Duchenne muscular dystrophy (DMD) and the allelic Becker MD is one of the most common human genetic disorders. DMD/BMD is caused by mutations in the dystrophin gene, and is characterized by progressive muscle wasting. BMD displays a later onset and slower progression, with many patients living well past middle age. Improved respiratory support is also helping many DMD patients live into their fourth decade, and both groups ultimately display a profound loss of muscle mass that is replaced by fibrotic and adipose tissues. Genetic therapies for these and other muscle wasting disorders would be facilitated by methods that allow efficient gene transfer to muscles of adult and old patients, yet virtually all studies of gene transfer to date have focused on young mice. This project explores the ability to deliver therapeutic genes to muscles of aging mice, with a focus on the interplay between muscular dystrophy and aging. Since many muscle wasting disorders typically manifest in older individuals, it is important to focus on age related phenomena that inhibit or otherwise impact the ability to improve the physiological state of the target muscles. The ability to genetically modify muscles of old animals would facilitate the use of similar approaches for other muscle wasting disorders, such as muscle loss during aging (sarcopenia) and muscle atrophy associated with cancer (cachexia). Our primary focus will be on aging normal and mdx mice, a model for DMD/BMD. We will evaluate the ability to target muscles of adult and old mice by systemic delivery of adeno-associated viral (AAV) vectors and will identify and circumvent barriers to gene delivery in elderly animals. We will use these optimized methods to generate new mouse models and methods for studying disorders and phenotypes that are exacerbated by, or associated with, advanced age. Finally, we will develop methods to modify muscle structure and function in elderly animals, with a focus on old WT and dystrophic mice by co-delivery of improved mini-dystrophins and modulators of muscle mass.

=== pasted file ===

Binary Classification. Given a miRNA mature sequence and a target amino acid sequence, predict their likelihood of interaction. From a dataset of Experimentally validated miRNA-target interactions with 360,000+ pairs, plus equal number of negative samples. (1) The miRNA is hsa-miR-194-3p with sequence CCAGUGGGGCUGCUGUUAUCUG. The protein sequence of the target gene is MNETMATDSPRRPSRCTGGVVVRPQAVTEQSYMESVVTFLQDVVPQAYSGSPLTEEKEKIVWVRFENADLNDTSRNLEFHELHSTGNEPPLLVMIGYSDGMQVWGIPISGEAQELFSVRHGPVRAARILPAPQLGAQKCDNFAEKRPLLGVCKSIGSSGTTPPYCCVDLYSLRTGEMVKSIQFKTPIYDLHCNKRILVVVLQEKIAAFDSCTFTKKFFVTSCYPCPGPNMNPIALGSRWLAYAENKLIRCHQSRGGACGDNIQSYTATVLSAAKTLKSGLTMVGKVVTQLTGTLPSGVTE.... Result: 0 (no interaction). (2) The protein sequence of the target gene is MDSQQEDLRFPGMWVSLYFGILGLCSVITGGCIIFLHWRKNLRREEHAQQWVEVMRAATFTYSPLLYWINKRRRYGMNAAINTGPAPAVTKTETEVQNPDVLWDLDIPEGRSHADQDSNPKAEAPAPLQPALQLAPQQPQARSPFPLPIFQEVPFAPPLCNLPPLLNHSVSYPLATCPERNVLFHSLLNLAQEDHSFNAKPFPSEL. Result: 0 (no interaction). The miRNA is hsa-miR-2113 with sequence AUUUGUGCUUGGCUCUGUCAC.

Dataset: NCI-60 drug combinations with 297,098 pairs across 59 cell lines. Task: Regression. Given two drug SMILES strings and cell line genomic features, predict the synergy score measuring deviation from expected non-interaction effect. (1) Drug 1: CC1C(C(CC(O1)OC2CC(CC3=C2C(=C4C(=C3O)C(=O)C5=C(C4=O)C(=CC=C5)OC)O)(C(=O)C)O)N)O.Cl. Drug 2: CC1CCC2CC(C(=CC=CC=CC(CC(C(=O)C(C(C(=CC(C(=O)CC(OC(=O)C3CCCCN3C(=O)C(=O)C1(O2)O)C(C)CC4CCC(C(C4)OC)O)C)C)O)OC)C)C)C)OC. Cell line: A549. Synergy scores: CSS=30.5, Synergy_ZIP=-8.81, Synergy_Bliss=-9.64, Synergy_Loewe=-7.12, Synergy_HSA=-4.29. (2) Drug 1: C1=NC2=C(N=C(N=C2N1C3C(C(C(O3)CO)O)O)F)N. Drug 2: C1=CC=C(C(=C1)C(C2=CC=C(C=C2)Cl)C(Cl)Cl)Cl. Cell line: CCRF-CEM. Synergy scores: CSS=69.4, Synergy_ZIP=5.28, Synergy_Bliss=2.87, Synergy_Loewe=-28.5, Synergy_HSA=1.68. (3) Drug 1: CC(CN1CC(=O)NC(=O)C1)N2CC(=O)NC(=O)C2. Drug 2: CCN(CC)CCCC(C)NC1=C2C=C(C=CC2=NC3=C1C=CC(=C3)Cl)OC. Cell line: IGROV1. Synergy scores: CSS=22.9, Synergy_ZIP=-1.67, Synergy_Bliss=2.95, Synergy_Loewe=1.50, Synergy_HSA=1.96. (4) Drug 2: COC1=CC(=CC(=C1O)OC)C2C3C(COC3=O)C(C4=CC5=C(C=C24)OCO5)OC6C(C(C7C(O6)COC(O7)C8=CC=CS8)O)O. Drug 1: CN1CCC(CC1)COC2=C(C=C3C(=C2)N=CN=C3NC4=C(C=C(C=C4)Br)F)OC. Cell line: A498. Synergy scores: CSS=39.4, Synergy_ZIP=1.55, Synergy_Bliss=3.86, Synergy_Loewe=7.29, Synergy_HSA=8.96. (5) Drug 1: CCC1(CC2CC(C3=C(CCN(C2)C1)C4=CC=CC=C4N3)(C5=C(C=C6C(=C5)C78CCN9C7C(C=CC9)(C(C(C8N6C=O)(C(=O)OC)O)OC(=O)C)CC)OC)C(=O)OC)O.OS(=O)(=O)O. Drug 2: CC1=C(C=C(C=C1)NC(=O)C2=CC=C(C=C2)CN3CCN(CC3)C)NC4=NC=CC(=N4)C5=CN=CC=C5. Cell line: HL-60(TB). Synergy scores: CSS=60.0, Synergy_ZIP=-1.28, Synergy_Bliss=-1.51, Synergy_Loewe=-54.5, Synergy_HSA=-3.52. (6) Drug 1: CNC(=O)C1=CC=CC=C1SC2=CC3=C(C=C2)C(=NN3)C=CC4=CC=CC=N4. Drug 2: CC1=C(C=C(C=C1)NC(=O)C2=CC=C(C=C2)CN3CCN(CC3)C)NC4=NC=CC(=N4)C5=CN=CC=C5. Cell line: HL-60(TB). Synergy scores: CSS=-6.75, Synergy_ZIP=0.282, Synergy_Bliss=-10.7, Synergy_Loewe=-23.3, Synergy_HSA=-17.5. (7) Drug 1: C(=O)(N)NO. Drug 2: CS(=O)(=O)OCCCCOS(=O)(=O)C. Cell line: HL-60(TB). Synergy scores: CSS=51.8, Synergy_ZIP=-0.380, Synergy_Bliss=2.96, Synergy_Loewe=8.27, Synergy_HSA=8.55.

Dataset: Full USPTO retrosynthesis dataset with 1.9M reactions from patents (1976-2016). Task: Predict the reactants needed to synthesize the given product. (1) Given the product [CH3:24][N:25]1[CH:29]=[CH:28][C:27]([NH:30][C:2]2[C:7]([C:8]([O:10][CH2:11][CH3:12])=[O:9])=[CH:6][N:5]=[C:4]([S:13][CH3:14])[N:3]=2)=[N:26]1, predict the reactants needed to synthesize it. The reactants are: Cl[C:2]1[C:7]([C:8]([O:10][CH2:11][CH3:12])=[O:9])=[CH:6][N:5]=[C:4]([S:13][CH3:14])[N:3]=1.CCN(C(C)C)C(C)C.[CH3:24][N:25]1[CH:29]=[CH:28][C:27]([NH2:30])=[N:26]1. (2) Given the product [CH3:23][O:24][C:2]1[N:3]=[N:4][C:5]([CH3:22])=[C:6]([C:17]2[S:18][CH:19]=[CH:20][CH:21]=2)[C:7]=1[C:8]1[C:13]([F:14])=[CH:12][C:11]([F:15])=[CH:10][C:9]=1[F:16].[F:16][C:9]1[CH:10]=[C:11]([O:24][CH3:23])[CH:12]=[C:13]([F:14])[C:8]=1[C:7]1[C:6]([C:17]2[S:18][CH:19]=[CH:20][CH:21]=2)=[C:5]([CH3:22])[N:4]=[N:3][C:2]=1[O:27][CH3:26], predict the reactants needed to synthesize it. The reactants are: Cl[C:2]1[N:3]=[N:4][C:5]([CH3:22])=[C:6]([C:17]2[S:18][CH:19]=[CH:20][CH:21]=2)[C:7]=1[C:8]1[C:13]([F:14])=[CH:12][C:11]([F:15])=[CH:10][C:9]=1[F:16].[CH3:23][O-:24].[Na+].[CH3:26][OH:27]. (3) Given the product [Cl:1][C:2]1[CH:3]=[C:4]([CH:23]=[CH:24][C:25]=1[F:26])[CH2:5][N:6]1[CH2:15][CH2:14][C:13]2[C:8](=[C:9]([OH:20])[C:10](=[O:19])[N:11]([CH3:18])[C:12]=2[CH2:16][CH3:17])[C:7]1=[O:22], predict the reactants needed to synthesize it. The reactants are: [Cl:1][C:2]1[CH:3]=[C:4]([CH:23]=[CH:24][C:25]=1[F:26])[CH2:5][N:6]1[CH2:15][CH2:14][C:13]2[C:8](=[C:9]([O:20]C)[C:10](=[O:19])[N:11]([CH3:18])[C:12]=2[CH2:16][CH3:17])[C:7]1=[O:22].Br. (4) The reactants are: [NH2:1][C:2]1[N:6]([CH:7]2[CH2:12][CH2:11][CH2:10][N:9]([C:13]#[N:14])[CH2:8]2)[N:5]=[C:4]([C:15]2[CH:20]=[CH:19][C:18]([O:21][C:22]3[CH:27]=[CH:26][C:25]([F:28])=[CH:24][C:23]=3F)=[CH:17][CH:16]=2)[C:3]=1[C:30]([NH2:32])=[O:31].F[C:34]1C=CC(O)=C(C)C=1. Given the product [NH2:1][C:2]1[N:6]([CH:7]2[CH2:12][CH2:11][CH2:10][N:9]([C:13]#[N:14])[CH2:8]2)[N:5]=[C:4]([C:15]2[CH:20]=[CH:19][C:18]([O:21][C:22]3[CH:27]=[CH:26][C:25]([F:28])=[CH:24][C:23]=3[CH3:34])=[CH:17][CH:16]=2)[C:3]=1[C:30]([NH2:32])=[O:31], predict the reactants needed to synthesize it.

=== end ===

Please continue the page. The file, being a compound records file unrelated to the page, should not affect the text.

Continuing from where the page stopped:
This work is highly relevant to developing genetic-based treatments for the muscular dystrophies, which are common inherited disorders that affect young, adult and elderly individuals. These same methods should also be broadly applicable to developing interventions to slow or halt muscle wasting associated with normal aging.
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